Susanna, Silvia, Andrea, and Paulo are all students at Fairleigh Dickinson University, but unlike most students at FDU, they are studying abroad at FDU!
Susanna Vercesi, Silvia Caironi, Andrea Albani, and Paulo Rovetta usually study at the Universita degli studi di Bergamo, located in northern Italy, near Milan. FDU recently signed an agreement with Universita di Bergamo to allow FDU students to study abroad at Bergamo and for Bergamo students to study at FDU.
As Vercesi says, they are the “guinea pig students,” in the arrangement. Albani and Caironi are both international business and finance graduate students at the Metropolitan Campus, while Rovetta and Vercesi are undergraduates at the College at Florham studying criminology and modern languages, respectively.
Living in the United States has had its ups and downs for the Bergamo students. Albani describes living abroad as “strange — mostly because I have never been outside of Europe, so it is my first experience across the ocean. Things are very different here, but I am getting used to the differences.”
“I don’t know if I like living in the US,” says Vercesi. “The weather is crazy (one day it’s hot and the next it’s freezing!), the food is terrible, and there are hurricanes!” However she’s had positive experiences too. Vercesi notes that, “the people here in the U.S. are really nice and I love the English language.” As for studying at FDU, she says, “FDU is a wonderful community and I made a lot of interesting friends.”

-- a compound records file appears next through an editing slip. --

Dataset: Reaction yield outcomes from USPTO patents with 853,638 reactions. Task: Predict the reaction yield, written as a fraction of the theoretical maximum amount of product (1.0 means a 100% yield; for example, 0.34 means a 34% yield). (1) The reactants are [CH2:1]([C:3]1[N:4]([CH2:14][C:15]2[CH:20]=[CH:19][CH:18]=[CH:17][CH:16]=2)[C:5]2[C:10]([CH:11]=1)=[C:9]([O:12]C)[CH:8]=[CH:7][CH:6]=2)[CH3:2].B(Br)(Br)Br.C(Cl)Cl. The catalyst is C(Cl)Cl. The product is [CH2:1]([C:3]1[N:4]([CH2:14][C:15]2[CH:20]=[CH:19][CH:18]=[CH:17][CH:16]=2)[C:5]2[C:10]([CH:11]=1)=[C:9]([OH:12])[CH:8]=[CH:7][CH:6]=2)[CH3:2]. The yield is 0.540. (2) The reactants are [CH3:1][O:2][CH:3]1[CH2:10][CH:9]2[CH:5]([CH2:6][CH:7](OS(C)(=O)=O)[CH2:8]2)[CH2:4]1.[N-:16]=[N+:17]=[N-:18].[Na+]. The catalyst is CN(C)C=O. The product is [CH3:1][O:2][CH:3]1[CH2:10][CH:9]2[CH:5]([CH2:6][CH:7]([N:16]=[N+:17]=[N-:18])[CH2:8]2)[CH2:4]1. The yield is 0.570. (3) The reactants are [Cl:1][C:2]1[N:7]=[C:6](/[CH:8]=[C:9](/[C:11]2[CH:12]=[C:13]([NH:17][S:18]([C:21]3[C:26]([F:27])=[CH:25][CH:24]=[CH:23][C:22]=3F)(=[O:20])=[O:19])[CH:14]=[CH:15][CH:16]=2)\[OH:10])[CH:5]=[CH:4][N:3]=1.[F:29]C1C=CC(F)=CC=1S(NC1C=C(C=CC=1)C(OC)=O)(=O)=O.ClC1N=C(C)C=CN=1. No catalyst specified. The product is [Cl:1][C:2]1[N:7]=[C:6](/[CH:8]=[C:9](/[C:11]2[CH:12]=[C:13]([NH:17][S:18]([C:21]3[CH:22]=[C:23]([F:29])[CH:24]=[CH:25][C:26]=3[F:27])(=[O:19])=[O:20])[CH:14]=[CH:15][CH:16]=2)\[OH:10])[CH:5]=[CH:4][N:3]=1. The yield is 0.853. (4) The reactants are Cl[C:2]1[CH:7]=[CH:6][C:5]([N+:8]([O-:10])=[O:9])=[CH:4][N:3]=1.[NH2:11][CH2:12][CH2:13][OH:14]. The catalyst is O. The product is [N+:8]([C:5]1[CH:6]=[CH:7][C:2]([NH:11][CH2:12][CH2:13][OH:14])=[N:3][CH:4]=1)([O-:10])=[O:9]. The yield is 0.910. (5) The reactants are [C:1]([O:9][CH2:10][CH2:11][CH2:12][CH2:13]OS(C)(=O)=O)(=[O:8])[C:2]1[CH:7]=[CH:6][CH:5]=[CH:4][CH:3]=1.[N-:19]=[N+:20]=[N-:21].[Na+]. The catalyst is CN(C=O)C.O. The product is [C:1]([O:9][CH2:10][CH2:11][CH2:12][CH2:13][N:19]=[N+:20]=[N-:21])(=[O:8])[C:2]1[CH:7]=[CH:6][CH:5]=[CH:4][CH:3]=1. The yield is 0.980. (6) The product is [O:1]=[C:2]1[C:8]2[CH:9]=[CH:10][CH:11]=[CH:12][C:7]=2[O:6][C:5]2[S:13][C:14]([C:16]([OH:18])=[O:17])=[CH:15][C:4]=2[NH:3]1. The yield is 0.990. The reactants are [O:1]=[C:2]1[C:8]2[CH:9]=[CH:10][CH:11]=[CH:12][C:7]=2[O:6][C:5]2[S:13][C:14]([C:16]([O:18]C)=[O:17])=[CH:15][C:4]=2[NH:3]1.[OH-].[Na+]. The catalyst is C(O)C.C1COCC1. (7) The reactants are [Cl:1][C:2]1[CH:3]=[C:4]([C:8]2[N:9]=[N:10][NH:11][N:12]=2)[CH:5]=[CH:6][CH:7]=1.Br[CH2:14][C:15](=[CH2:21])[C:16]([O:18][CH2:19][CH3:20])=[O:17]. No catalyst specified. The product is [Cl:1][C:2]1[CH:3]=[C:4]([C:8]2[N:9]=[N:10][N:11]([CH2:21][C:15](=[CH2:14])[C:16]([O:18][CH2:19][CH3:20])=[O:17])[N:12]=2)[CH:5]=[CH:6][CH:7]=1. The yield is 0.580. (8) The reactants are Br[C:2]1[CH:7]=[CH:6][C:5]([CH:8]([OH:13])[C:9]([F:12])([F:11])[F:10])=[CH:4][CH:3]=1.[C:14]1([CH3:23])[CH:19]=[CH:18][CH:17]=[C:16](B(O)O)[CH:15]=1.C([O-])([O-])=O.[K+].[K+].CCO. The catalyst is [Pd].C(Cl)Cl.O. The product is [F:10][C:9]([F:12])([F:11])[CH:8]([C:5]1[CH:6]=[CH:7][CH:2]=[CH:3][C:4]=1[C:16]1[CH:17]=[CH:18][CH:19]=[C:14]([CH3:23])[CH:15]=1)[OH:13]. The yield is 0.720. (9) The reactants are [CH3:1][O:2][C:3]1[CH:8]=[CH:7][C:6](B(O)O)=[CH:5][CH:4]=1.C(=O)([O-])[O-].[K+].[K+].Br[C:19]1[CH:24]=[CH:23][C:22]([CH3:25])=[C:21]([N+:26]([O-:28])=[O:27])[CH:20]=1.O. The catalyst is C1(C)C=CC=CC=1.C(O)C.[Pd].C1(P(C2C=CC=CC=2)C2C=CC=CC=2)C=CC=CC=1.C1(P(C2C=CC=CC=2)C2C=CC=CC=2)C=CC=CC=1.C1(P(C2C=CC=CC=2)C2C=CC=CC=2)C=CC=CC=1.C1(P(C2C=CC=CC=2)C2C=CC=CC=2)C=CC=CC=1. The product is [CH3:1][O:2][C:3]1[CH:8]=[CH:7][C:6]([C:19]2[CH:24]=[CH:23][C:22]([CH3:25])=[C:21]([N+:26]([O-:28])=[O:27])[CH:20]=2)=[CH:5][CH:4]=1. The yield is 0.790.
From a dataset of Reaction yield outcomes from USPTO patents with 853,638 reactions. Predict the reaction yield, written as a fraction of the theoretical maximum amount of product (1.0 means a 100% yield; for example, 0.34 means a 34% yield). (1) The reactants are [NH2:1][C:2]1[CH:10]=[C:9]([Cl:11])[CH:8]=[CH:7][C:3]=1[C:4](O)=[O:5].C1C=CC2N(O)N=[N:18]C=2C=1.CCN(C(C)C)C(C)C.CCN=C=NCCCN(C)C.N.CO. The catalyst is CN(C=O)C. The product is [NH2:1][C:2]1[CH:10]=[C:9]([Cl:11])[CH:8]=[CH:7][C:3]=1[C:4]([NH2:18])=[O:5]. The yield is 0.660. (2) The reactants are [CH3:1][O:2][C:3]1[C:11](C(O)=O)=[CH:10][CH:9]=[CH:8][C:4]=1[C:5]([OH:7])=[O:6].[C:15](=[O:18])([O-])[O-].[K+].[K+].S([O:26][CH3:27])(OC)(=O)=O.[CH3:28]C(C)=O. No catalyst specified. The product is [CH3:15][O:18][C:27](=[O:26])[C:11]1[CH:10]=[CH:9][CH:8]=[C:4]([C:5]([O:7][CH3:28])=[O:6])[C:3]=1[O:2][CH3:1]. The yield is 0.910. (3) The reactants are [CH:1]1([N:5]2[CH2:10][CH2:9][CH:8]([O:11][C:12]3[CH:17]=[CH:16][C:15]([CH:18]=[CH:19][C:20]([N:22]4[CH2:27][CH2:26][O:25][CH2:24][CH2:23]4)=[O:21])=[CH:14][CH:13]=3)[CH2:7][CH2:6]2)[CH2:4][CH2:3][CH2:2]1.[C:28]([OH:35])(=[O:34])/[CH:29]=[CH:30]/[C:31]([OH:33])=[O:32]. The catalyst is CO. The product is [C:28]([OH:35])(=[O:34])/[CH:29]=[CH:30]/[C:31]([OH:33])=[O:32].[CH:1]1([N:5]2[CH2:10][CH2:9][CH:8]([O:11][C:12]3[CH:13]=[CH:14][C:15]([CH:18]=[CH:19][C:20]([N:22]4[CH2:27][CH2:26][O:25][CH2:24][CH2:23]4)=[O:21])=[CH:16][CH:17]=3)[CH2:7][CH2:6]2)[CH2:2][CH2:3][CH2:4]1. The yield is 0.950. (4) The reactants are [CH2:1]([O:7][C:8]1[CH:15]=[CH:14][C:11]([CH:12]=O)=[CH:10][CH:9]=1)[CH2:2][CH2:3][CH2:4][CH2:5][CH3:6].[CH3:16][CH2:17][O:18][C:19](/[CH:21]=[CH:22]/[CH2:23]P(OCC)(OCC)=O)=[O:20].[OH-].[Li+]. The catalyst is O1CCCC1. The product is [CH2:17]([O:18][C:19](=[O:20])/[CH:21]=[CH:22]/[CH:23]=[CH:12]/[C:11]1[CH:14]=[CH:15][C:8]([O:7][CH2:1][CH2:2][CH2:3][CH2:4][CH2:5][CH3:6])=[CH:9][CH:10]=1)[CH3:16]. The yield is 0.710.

The Bergamo students are taking full advantage of the opportunities available here in the U.S. and New York City is also proving popular among them. “I had two options for studying in the United States,” says Albani. “I chose FDU because it is so close to New York City. I go there whenever I have free time since it is only a 15 minute bus ride from campus.”
While over all, the Bergamo students have been enjoying studying at FDU, they noted there are many differences between studying here and in Italy. Classes in Italy have “hundreds of people in them and attendance isn’t required,” says Rovetto. Also, in Europe, grades are based primarily on “a few big exams at the end of every semester, while here, there are a lot of quizzes, tests, and assignments each week,” says Albani. “Personally, I like this method more because there are not empty periods” during the semester and “you study constantly every week.”
Caironi was also struck by the difference in living arrangements. “The biggest difference between FDU and my school is living on campus,” she says. “Italian universities do not offer the option of living on campus, so this is my first time and I am really enjoying it! The dorm I live in is very comfortable and there are always people around on campus.”
Vercesi, Caironi, Albani, and Rovetto have all enjoyed their time at FDU and in the U.S. Vercesi isn’t even sure she wants to leave. “This experience has been amazing,” says Vercesi. “I am studying here for a semester, but now I would like to stay here next semester too.”